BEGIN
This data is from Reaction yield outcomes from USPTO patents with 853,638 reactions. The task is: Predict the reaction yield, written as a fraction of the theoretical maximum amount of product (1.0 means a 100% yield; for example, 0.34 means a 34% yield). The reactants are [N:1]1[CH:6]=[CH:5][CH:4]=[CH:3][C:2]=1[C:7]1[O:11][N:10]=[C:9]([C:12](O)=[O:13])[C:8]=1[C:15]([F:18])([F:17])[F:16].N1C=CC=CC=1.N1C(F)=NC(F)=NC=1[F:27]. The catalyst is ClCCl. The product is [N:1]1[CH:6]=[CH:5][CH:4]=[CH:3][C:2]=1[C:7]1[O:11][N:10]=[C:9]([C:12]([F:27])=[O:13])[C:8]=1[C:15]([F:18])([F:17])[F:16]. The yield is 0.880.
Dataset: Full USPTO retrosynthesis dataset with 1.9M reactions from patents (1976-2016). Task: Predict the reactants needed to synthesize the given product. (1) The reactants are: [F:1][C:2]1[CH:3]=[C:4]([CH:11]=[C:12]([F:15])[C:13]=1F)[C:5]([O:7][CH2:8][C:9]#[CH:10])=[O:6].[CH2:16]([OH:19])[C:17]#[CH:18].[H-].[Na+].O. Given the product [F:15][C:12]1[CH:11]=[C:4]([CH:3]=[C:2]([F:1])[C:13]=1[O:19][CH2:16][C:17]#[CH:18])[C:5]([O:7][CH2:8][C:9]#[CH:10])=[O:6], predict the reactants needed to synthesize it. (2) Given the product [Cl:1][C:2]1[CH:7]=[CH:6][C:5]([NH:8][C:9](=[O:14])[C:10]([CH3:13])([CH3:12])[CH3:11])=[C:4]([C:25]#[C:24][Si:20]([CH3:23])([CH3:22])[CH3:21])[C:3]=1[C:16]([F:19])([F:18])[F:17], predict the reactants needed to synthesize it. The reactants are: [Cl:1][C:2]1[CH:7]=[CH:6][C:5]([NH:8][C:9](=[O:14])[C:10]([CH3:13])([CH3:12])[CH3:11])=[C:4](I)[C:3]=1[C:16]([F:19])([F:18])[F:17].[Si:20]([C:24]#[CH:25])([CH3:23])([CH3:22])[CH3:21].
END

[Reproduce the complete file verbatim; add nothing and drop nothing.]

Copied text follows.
This data is from Reaction yield outcomes from USPTO patents with 853,638 reactions. The task is: Predict the reaction yield, written as a fraction of the theoretical maximum amount of product (1.0 means a 100% yield; for example, 0.34 means a 34% yield). The reactants are [N:1]1[CH:6]=[CH:5][CH:4]=[CH:3][C:2]=1[C:7]1[O:11][N:10]=[C:9]([C:12](O)=[O:13])[C:8]=1[C:15]([F:18])([F:17])[F:16].N1C=CC=CC=1.N1C(F)=NC(F)=NC=1[F:27]. The catalyst is ClCCl. The product is [N:1]1[CH:6]=[CH:5][CH:4]=[CH:3][C:2]=1[C:7]1[O:11][N:10]=[C:9]([C:12]([F:27])=[O:13])[C:8]=1[C:15]([F:18])([F:17])[F:16]. The yield is 0.880.
Dataset: Full USPTO retrosynthesis dataset with 1.9M reactions from patents (1976-2016). Task: Predict the reactants needed to synthesize the given product. (1) The reactants are: [F:1][C:2]1[CH:3]=[C:4]([CH:11]=[C:12]([F:15])[C:13]=1F)[C:5]([O:7][CH2:8][C:9]#[CH:10])=[O:6].[CH2:16]([OH:19])[C:17]#[CH:18].[H-].[Na+].O. Given the product [F:15][C:12]1[CH:11]=[C:4]([CH:3]=[C:2]([F:1])[C:13]=1[O:19][CH2:16][C:17]#[CH:18])[C:5]([O:7][CH2:8][C:9]#[CH:10])=[O:6], predict the reactants needed to synthesize it. (2) Given the product [Cl:1][C:2]1[CH:7]=[CH:6][C:5]([NH:8][C:9](=[O:14])[C:10]([CH3:13])([CH3:12])[CH3:11])=[C:4]([C:25]#[C:24][Si:20]([CH3:23])([CH3:22])[CH3:21])[C:3]=1[C:16]([F:19])([F:18])[F:17], predict the reactants needed to synthesize it. The reactants are: [Cl:1][C:2]1[CH:7]=[CH:6][C:5]([NH:8][C:9](=[O:14])[C:10]([CH3:13])([CH3:12])[CH3:11])=[C:4](I)[C:3]=1[C:16]([F:19])([F:18])[F:17].[Si:20]([C:24]#[CH:25])([CH3:23])([CH3:22])[CH3:21].